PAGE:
Budget sails through as Chadema abstain

MPs yesterday voted overwhelmingly to pass the government’s 2013/14 Budget after Finance minister William Mgimwa spent an hour responding to concerns voiced by lawmakers.
 
But outside Parliament, investors in tourism faulted proposed tax reforms for the sector, saying, if passed, they would have an adverse impact.
 
Specifically, investors say the abolition of withholding tax exemptions on payments in respect to aircraft lease rentals and the removal of Value Added Tax exemption on tourism services will hurt the industry.
 
“Potential tourists very much concerned and are waiting for the final decision before they react accordingly.
 
However, many have already said that if the reforms are implemented, they will cancel their trips to Tanzania,” Tourism Confederation of Tanzania (TCT) Executive Secretary Richard Rugimbana told The Citizen at the weekend.
 
But yesterday in Parliament, MPs approved the Budget tabled on June 13 by Dr Mgimwa, giving the government the green light to start implementation of the plan on July 1.
 
Chadema MPs, however, abstained from voting because they did not participate in the debate that followed the tabling of the proposals. They were in Arusha mourning the death of a party official and three other people after the July 15 grenade attack at a Chadema campaign rally. The attack also wounded at least 70 people.
 
The budget totals Sh18.2 trillion, of which the government has set aside Sh12.57 trillion and Sh5.67 trillion for recurrent and development expenditure.
 
The government plans to raise Sh11.15 trillion as tax and non-tax revenue; Sh1.1 trillion from the general budget support; Sh383.45 billion from local government collections; Sh2.69 trillion from foreign loans and grants; Sh1.69 from local borrowing and Sh1.25 trillion from non-concessional borrowing.
 
But the government’s decision to abolish tax exemptions in the tourism sector has attracted the attention of investors from as far away as Europe.
 
A letter from the European Association of Travel Agents and Tour Operators (ECTAA) seen by The Citizen threatens to cancel all their tour plans in the country this year.
 
“We take the liberty of contacting you following the recent announcement by the Tanzanian Minister of Finance, Dr William Mgimwa, that tourist services, which were hitherto exempted from VAT, would soon be subject to the 18 per cent VAT rate,” says the letter signed by ECTAA Manager Christina Russe.
 
“Our concern is if such taxes are introduced at short notice, will have a major impact on European tour operators and that tour operators will not be able to pass on the additional cost of the VAT to the customers and will have to absorb these costs themselves.”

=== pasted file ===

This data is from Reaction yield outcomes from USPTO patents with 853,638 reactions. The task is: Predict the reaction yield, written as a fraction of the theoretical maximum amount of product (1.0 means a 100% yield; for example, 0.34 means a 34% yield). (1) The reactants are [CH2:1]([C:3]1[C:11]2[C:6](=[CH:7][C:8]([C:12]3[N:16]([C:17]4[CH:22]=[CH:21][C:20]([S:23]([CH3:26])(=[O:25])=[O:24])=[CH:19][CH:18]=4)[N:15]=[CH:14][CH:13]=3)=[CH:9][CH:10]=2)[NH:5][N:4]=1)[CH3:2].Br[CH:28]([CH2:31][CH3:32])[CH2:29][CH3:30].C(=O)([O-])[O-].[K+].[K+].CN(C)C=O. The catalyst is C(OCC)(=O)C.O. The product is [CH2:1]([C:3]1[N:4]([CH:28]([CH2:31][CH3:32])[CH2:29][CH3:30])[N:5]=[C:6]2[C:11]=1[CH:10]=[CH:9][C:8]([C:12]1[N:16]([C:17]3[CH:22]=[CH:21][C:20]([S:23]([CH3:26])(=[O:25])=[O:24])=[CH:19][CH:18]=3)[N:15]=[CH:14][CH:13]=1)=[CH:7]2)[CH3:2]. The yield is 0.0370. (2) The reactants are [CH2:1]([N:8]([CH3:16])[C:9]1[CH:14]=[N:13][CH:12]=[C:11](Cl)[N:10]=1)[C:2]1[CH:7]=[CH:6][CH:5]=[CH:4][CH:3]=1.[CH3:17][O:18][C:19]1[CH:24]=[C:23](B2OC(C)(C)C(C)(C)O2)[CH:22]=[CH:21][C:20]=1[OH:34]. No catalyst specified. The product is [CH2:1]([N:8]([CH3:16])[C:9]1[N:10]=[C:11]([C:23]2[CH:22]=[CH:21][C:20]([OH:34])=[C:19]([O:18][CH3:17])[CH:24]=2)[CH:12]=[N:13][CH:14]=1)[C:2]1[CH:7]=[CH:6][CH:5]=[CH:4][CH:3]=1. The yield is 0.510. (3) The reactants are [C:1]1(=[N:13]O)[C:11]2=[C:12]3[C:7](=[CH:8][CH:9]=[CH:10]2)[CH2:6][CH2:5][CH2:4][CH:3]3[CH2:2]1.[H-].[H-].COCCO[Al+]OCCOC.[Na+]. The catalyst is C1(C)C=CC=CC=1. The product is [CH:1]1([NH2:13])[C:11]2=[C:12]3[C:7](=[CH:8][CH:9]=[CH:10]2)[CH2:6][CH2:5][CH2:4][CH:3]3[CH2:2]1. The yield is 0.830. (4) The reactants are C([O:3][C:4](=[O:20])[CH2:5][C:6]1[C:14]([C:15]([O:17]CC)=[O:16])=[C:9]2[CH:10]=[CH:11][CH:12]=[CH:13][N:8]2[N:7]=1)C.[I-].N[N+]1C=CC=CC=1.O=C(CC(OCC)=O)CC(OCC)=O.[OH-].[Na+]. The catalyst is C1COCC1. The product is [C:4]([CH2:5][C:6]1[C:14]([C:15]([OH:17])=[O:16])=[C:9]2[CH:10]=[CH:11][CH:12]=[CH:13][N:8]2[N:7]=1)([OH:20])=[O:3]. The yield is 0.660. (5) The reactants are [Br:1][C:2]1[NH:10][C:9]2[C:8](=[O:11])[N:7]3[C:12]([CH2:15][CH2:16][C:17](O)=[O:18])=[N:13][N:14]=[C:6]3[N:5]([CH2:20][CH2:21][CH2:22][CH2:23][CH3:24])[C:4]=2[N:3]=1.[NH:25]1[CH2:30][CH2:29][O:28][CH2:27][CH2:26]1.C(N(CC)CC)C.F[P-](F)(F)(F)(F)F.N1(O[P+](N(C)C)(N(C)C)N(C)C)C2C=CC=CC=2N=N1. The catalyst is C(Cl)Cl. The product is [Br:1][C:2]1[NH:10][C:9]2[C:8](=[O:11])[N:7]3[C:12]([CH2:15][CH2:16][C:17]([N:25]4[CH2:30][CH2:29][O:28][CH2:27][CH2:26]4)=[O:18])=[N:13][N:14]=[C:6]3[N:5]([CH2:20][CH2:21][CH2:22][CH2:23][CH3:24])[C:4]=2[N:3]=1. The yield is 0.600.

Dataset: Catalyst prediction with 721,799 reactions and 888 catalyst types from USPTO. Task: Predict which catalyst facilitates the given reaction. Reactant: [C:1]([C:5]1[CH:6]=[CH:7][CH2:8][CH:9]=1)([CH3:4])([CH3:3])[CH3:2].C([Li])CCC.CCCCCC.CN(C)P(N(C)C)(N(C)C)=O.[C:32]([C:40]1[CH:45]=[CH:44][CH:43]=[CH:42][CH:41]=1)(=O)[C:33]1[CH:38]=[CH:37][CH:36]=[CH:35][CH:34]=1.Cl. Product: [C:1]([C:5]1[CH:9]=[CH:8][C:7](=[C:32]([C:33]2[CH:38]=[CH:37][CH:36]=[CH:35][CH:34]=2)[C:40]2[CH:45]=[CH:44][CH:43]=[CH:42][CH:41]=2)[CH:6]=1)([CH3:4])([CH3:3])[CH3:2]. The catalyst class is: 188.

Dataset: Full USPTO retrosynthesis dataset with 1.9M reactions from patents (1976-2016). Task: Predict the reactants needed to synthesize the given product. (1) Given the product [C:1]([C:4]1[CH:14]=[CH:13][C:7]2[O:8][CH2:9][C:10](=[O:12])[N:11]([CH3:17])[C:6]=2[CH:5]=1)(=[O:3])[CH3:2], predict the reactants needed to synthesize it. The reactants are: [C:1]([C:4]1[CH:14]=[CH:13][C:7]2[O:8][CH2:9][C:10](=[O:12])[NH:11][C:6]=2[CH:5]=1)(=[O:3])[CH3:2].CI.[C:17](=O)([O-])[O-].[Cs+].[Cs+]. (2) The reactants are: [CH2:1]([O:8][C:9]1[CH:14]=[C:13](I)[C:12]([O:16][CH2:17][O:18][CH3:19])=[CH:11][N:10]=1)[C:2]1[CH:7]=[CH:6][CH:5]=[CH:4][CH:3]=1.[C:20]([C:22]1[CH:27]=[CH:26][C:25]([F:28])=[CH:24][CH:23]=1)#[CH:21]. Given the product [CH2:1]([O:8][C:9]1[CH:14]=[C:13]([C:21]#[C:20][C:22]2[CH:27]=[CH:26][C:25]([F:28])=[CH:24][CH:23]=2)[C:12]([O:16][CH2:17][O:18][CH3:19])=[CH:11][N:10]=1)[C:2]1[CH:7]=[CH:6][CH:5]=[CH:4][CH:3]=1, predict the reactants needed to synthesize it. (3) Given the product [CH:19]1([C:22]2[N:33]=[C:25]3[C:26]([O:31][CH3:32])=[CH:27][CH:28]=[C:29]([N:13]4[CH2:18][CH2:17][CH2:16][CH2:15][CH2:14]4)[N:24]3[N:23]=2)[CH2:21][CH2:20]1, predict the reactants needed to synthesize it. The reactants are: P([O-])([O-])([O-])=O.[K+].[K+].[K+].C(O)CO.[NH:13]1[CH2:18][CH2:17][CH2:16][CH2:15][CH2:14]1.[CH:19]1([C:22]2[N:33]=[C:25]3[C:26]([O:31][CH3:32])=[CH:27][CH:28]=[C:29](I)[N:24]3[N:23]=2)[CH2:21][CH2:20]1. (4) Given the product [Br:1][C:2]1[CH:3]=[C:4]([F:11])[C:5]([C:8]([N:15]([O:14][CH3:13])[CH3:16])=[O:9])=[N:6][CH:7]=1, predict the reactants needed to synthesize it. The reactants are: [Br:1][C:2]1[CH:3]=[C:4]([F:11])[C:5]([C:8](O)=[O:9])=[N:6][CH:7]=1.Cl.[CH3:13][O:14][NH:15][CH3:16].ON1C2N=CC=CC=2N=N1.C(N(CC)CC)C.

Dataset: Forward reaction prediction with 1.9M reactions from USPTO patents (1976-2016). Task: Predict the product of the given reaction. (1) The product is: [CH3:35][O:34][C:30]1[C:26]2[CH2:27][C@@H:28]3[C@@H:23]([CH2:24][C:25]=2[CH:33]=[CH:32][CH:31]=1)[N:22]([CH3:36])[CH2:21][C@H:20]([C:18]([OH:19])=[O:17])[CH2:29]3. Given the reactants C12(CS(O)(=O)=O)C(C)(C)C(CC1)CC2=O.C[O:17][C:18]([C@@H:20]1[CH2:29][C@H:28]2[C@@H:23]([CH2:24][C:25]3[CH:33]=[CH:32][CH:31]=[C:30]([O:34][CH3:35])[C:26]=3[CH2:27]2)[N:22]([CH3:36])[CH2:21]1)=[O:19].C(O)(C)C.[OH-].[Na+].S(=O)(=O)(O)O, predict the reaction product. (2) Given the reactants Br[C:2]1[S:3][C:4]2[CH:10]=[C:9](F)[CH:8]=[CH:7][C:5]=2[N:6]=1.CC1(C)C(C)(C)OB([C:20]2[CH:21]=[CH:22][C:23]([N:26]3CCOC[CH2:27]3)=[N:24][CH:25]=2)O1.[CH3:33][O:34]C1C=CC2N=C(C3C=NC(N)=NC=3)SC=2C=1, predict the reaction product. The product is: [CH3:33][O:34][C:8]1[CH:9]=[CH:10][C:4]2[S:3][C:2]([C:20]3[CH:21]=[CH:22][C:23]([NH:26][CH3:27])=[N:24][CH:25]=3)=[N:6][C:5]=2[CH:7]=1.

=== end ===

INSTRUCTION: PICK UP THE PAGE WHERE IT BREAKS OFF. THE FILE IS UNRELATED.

In Dar es Salaam, Mr Rugimbana said tourism stakeholders, both local and foreign, could not cope with the additional costs.
 
“It is practically impossible to introduce VAT on tourism services starting July 2013, mainly because overseas agents have already entered into binding agreements for much of the financial year 2013/2014,” he said.
 
Mr Rugimbana said that some operators had booked and received payment for safaris as far ahead as 2014/2015.
 
TCT says oil and gas exploration in the country is likely to spur the tourism sector, adding that for the country to realise the full potential of this growth, a strong and safe aviation sector is critical.
 
The views were echoed by The Hotel Association of Tanzania (Hat).
 
“The recent budget proposes fundamental changes to the taxation of aviation businesses, there had been no discussion with industry players, no indication of any change, no warning,” said Hat Chief Executive Officer Lathifa Sykes in a telephone interview.
 
She said the 18 per cent VAT, 15 per cent withholding tax on aircraft lease payments and the 20 per cent duty on imported aircraft would have serious repercussions on the local tourism sector because competitors like Kenya and South Africa had no such taxes.
 
“Tanzanian operators are already disadvantaged in that a Tanzanian operator providing non-tourist charter services in Tanzania has to charge VAT yet a foreign operator providing charter services in Tanzania does not,” Ms Sykes said.
 
“Through this budget, the Tanzanian government is proposing to make it almost impossible for Tanzanian operators to operate locally let alone survive in the face of regional and international competition.”
 
According to TCT, abolition of withholding tax exemption on payments in respect of aircraft lease rental would also adversely affect the tourism sector.
 
Mr Rugimbana said the cost of leasing an aircraft ranges between 1.5 per cent and 2 per cent of the value of the aircraft per month, and imposing withholding tax on leases would have a devastating effect on operators and will raise little revenue for the Treasury.
Source: The Citizen, reported from Dar es Salaam and Dodoma
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